If you're caught alone without a medical alert device, your chances of surviving a life-threatening injury from a fall are slim. If you fell down the stairs and left your phone upstairs, you wouldn't be able to crawl up there with a broken hip. Additionally, nobody will know that you fell and need help, leaving you to suffer for hours or days until someone stops over by chance. Some injuries caused by falls include broken bones, fractures, and internal bleeding. Think about dragging yourself up a flight of stairs or through your home with any of those conditions, and consider carrying a PERS device or medical alert system with you at all times. Some PERS devices, like LogicMark's Emergency Wall Communicator, can be mounted in high-risk areas of the home such as on the staircase or in the bathroom. These devices make it possible to call for help in places accidents happen most frequently. If you ended up at the bottom of the staircase, a button mounted there could save your life if you didn't have your pendant. Remember, it's always better to be safe than sorry.


Step 4: Wait for help

While you're waiting for help to come, there are a few things you can do to prevent further injury. However, you don't have to stay on the floor. After calling for help and determining any surrounding fall-hazards, slowly and carefully roll your body to one side. Spend some time on your side to allow your blood pressure time to adjust to the change. After some time, gently lift yourself onto your hands and knees if you are able. You can crawl in this position to a sturdy chair or sofa where you can gently pull yourself into a seated position on the furniture. Use a kneeling position to leverage your body and slowly lift it into the chair.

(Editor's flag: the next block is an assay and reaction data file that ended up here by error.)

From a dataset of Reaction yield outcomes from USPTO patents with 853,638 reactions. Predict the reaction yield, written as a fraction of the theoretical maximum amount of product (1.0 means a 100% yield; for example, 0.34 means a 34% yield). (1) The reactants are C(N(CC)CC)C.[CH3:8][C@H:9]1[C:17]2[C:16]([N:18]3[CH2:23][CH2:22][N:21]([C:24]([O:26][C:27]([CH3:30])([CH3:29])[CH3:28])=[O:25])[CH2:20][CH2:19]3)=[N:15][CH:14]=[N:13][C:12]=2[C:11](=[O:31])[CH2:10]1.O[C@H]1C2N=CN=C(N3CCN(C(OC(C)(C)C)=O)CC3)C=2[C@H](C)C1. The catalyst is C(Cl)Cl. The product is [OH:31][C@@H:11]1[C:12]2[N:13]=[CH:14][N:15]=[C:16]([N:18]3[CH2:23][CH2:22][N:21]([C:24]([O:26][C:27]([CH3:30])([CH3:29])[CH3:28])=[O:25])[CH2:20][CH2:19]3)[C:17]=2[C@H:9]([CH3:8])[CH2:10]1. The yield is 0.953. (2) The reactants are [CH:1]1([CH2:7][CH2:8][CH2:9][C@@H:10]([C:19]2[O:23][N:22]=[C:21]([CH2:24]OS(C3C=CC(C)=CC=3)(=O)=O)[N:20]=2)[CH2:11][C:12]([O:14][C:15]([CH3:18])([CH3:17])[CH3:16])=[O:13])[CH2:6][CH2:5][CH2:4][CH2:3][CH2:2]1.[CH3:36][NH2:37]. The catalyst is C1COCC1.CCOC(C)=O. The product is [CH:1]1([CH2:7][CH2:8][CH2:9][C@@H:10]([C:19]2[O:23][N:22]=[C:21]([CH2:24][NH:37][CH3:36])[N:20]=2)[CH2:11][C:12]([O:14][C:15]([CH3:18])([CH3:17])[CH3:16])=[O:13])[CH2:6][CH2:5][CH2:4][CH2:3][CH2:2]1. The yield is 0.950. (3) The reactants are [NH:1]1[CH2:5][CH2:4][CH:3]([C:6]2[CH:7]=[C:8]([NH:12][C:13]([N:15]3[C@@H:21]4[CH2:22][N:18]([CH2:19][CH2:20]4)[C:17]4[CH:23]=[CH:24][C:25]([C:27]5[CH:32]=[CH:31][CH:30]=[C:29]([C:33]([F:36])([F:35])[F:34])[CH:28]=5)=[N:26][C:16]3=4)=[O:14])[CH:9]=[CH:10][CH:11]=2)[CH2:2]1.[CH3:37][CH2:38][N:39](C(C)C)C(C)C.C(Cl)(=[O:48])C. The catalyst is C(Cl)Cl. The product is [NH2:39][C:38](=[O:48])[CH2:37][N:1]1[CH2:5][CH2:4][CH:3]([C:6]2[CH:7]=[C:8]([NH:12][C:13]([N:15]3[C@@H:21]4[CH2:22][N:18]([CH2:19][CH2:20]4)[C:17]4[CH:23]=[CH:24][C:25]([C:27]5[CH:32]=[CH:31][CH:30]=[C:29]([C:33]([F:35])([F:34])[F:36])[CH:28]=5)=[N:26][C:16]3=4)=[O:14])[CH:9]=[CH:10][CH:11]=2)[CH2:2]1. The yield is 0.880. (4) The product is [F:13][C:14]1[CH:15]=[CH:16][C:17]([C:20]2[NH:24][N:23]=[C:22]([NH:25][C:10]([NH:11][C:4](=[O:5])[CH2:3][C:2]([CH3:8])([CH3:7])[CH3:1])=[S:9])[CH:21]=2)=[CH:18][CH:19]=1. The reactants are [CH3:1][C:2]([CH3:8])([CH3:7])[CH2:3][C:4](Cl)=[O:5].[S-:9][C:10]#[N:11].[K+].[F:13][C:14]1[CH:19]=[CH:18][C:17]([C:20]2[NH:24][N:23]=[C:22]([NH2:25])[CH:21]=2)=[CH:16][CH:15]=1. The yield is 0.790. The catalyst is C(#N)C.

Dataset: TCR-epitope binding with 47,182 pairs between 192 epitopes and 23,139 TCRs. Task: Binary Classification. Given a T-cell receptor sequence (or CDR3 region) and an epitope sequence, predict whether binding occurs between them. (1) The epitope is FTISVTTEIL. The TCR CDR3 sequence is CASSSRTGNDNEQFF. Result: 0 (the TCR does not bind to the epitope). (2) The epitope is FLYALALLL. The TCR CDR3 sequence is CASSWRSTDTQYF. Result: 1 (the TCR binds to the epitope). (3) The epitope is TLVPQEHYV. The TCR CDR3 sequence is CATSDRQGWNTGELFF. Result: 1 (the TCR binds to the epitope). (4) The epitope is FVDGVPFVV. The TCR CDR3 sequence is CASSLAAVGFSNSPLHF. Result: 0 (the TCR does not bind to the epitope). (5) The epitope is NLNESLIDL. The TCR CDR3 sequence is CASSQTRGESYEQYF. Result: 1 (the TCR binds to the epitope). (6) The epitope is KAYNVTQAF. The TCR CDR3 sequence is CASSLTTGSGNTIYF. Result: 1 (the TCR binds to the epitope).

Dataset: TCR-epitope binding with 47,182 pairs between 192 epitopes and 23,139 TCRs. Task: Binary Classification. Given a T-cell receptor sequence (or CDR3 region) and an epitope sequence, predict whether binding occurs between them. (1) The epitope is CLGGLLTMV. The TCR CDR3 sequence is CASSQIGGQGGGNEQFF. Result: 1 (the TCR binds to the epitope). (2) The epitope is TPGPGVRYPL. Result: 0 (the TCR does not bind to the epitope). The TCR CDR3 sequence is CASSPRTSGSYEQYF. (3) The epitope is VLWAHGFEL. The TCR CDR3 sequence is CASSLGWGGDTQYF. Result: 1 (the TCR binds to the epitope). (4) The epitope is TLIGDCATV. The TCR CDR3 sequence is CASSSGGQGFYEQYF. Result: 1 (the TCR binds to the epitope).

You can also:

- Keep yourself comfortable and use blankets to keep warm.

- If you're able, gently change your position to prevent circulation problems and numbness

- If you fall outside, be sure to move to somewhere shady to avoid overheating and dehydration. If it's cold out, seek shelter.

- Sip fluids while you wait for help if they're available. Don't push yourself if you have an injury.

- Look at your surroundings and determine if you're in an area that poses a hazard to your rescuers. Be sure to notify them of trip hazards or broken glass when they arrive.


Step 5: Follow up with your doctor

When emergency responders or friends and family members come to help you and further assess your situation, it's a good idea to make an appointment with your doctor. If you sustained a severe injury, your helpers would take you to the emergency room or urgent care center where you will receive treatment. It's a good idea to schedule a follow up after a severe injury to rule out any complications from the accident. If your fall doesn't warrant a doctor visit, it's still essential to follow up whenever you fall. Sometimes falls are caused by poor vision and side effects from medications which can be changed through regular appointments. Your doctor can also offer you a variety of exercises, and lifestyle changes that can help you prevent falls even further.


Step 6: Determine what caused your fall and take preventative actions

Falls are caused by a ton of different things. Medications, trip hazards, poor lighting, spills, loss of mobility or balance, and even hunger and dehydration are all factors that can lead to falls. Once you've fully recovered from your fall, it's a good idea to think about why and how it happened and figure out if it's something you can fix. If you slipped and fell at night, try investing in a few nightlights. If your dehydration caused you to feel lightheaded and dizzy, set reminders to sip water. You can also wear non-slip shoes around the house, get rid of rugs, and remove any trip hazards.


Check out our resource on fall prevention here!

RELATED ARTICLES:

7 Ways to Prevent Falls and Injuries in the Bathroom

Stand Up to Falls This National Safety Month

Safety Tips for Your Aging Loved One's Home

How to Prevent Accidental Falls in the Home